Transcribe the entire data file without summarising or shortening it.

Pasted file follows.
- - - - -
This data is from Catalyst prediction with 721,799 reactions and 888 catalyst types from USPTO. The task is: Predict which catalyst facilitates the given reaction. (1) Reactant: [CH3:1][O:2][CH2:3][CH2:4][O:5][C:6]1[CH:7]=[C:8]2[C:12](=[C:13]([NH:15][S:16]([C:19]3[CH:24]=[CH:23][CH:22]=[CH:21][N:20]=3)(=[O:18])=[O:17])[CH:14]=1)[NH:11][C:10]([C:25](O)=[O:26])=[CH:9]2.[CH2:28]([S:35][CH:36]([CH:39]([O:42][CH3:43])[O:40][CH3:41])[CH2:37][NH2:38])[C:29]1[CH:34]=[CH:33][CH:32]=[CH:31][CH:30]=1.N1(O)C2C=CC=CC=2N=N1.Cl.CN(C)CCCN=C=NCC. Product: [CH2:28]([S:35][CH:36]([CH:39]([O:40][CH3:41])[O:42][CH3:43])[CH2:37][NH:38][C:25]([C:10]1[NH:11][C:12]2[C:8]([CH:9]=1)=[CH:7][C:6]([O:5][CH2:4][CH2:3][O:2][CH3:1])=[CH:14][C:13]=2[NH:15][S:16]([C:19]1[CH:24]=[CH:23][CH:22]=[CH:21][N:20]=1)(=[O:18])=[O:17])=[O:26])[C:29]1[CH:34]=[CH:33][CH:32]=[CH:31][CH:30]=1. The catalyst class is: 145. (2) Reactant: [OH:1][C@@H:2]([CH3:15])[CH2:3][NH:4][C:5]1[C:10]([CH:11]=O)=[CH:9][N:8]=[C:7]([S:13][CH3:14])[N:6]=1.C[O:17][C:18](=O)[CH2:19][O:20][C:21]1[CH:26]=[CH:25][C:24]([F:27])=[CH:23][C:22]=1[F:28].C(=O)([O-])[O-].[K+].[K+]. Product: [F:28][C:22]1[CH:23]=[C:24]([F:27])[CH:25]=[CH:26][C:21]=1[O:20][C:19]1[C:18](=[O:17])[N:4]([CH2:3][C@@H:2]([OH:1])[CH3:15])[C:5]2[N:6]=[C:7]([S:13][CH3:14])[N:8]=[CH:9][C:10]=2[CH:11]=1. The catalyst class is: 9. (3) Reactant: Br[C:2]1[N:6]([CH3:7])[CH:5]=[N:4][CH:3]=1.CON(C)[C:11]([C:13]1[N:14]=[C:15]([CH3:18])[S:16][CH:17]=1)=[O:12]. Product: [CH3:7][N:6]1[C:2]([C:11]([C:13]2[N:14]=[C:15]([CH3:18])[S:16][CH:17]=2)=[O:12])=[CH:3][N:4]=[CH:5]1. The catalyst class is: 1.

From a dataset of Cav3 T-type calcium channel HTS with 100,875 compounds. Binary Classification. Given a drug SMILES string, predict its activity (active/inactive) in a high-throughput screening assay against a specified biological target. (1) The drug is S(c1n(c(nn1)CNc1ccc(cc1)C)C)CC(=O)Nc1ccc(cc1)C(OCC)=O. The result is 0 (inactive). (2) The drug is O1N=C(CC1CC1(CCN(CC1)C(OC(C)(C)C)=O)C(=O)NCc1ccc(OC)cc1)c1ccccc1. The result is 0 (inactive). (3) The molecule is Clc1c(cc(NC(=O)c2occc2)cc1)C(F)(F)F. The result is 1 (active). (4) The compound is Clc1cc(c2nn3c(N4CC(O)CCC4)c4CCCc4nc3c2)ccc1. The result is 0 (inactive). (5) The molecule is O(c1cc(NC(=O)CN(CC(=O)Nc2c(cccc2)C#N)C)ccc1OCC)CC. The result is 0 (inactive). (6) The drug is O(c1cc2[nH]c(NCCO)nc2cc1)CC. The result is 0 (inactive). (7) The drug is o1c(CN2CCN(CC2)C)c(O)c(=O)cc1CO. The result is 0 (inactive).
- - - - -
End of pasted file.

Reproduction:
This data is from Catalyst prediction with 721,799 reactions and 888 catalyst types from USPTO. The task is: Predict which catalyst facilitates the given reaction. (1) Reactant: [CH3:1][O:2][CH2:3][CH2:4][O:5][C:6]1[CH:7]=[C:8]2[C:12](=[C:13]([NH:15][S:16]([C:19]3[CH:24]=[CH:23][CH:22]=[CH:21][N:20]=3)(=[O:18])=[O:17])[CH:14]=1)[NH:11][C:10]([C:25](O)=[O:26])=[CH:9]2.[CH2:28]([S:35][CH:36]([CH:39]([O:42][CH3:43])[O:40][CH3:41])[CH2:37][NH2:38])[C:29]1[CH:34]=[CH:33][CH:32]=[CH:31][CH:30]=1.N1(O)C2C=CC=CC=2N=N1.Cl.CN(C)CCCN=C=NCC. Product: [CH2:28]([S:35][CH:36]([CH:39]([O:40][CH3:41])[O:42][CH3:43])[CH2:37][NH:38][C:25]([C:10]1[NH:11][C:12]2[C:8]([CH:9]=1)=[CH:7][C:6]([O:5][CH2:4][CH2:3][O:2][CH3:1])=[CH:14][C:13]=2[NH:15][S:16]([C:19]1[CH:24]=[CH:23][CH:22]=[CH:21][N:20]=1)(=[O:18])=[O:17])=[O:26])[C:29]1[CH:34]=[CH:33][CH:32]=[CH:31][CH:30]=1. The catalyst class is: 145. (2) Reactant: [OH:1][C@@H:2]([CH3:15])[CH2:3][NH:4][C:5]1[C:10]([CH:11]=O)=[CH:9][N:8]=[C:7]([S:13][CH3:14])[N:6]=1.C[O:17][C:18](=O)[CH2:19][O:20][C:21]1[CH:26]=[CH:25][C:24]([F:27])=[CH:23][C:22]=1[F:28].C(=O)([O-])[O-].[K+].[K+]. Product: [F:28][C:22]1[CH:23]=[C:24]([F:27])[CH:25]=[CH:26][C:21]=1[O:20][C:19]1[C:18](=[O:17])[N:4]([CH2:3][C@@H:2]([OH:1])[CH3:15])[C:5]2[N:6]=[C:7]([S:13][CH3:14])[N:8]=[CH:9][C:10]=2[CH:11]=1. The catalyst class is: 9. (3) Reactant: Br[C:2]1[N:6]([CH3:7])[CH:5]=[N:4][CH:3]=1.CON(C)[C:11]([C:13]1[N:14]=[C:15]([CH3:18])[S:16][CH:17]=1)=[O:12]. Product: [CH3:7][N:6]1[C:2]([C:11]([C:13]2[N:14]=[C:15]([CH3:18])[S:16][CH:17]=2)=[O:12])=[CH:3][N:4]=[CH:5]1. The catalyst class is: 1.

From a dataset of Cav3 T-type calcium channel HTS with 100,875 compounds. Binary Classification. Given a drug SMILES string, predict its activity (active/inactive) in a high-throughput screening assay against a specified biological target. (1) The drug is S(c1n(c(nn1)CNc1ccc(cc1)C)C)CC(=O)Nc1ccc(cc1)C(OCC)=O. The result is 0 (inactive). (2) The drug is O1N=C(CC1CC1(CCN(CC1)C(OC(C)(C)C)=O)C(=O)NCc1ccc(OC)cc1)c1ccccc1. The result is 0 (inactive). (3) The molecule is Clc1c(cc(NC(=O)c2occc2)cc1)C(F)(F)F. The result is 1 (active). (4) The compound is Clc1cc(c2nn3c(N4CC(O)CCC4)c4CCCc4nc3c2)ccc1. The result is 0 (inactive). (5) The molecule is O(c1cc(NC(=O)CN(CC(=O)Nc2c(cccc2)C#N)C)ccc1OCC)CC. The result is 0 (inactive). (6) The drug is O(c1cc2[nH]c(NCCO)nc2cc1)CC. The result is 0 (inactive). (7) The drug is o1c(CN2CCN(CC2)C)c(O)c(=O)cc1CO. The result is 0 (inactive).